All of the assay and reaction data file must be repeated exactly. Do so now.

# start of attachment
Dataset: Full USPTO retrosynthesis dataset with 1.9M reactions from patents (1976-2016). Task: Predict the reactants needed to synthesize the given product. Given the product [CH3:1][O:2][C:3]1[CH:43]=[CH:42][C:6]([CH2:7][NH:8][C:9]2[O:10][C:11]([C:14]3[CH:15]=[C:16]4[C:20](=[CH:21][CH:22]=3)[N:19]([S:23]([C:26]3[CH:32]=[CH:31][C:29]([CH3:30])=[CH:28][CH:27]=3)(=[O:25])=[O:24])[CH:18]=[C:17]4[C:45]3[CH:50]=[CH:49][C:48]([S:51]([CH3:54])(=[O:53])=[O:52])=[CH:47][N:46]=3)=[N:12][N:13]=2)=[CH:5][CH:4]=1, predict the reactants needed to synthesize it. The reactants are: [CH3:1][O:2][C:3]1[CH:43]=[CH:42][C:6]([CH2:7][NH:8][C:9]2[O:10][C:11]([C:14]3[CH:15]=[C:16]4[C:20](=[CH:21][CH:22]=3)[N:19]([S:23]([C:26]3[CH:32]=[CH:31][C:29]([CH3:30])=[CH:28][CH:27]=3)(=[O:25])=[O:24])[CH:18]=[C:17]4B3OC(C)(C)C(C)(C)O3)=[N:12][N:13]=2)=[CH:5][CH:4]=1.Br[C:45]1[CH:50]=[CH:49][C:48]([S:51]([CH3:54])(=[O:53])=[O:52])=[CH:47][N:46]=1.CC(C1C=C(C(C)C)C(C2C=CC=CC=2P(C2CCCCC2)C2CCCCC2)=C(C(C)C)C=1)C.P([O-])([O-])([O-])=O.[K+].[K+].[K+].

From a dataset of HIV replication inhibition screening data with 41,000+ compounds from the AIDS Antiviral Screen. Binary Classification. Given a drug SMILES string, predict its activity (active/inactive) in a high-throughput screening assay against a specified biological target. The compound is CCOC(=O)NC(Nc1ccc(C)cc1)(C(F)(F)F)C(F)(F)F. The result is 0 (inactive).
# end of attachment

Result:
Dataset: Full USPTO retrosynthesis dataset with 1.9M reactions from patents (1976-2016). Task: Predict the reactants needed to synthesize the given product. Given the product [CH3:1][O:2][C:3]1[CH:43]=[CH:42][C:6]([CH2:7][NH:8][C:9]2[O:10][C:11]([C:14]3[CH:15]=[C:16]4[C:20](=[CH:21][CH:22]=3)[N:19]([S:23]([C:26]3[CH:32]=[CH:31][C:29]([CH3:30])=[CH:28][CH:27]=3)(=[O:25])=[O:24])[CH:18]=[C:17]4[C:45]3[CH:50]=[CH:49][C:48]([S:51]([CH3:54])(=[O:53])=[O:52])=[CH:47][N:46]=3)=[N:12][N:13]=2)=[CH:5][CH:4]=1, predict the reactants needed to synthesize it. The reactants are: [CH3:1][O:2][C:3]1[CH:43]=[CH:42][C:6]([CH2:7][NH:8][C:9]2[O:10][C:11]([C:14]3[CH:15]=[C:16]4[C:20](=[CH:21][CH:22]=3)[N:19]([S:23]([C:26]3[CH:32]=[CH:31][C:29]([CH3:30])=[CH:28][CH:27]=3)(=[O:25])=[O:24])[CH:18]=[C:17]4B3OC(C)(C)C(C)(C)O3)=[N:12][N:13]=2)=[CH:5][CH:4]=1.Br[C:45]1[CH:50]=[CH:49][C:48]([S:51]([CH3:54])(=[O:53])=[O:52])=[CH:47][N:46]=1.CC(C1C=C(C(C)C)C(C2C=CC=CC=2P(C2CCCCC2)C2CCCCC2)=C(C(C)C)C=1)C.P([O-])([O-])([O-])=O.[K+].[K+].[K+].

From a dataset of HIV replication inhibition screening data with 41,000+ compounds from the AIDS Antiviral Screen. Binary Classification. Given a drug SMILES string, predict its activity (active/inactive) in a high-throughput screening assay against a specified biological target. The compound is CCOC(=O)NC(Nc1ccc(C)cc1)(C(F)(F)F)C(F)(F)F. The result is 0 (inactive).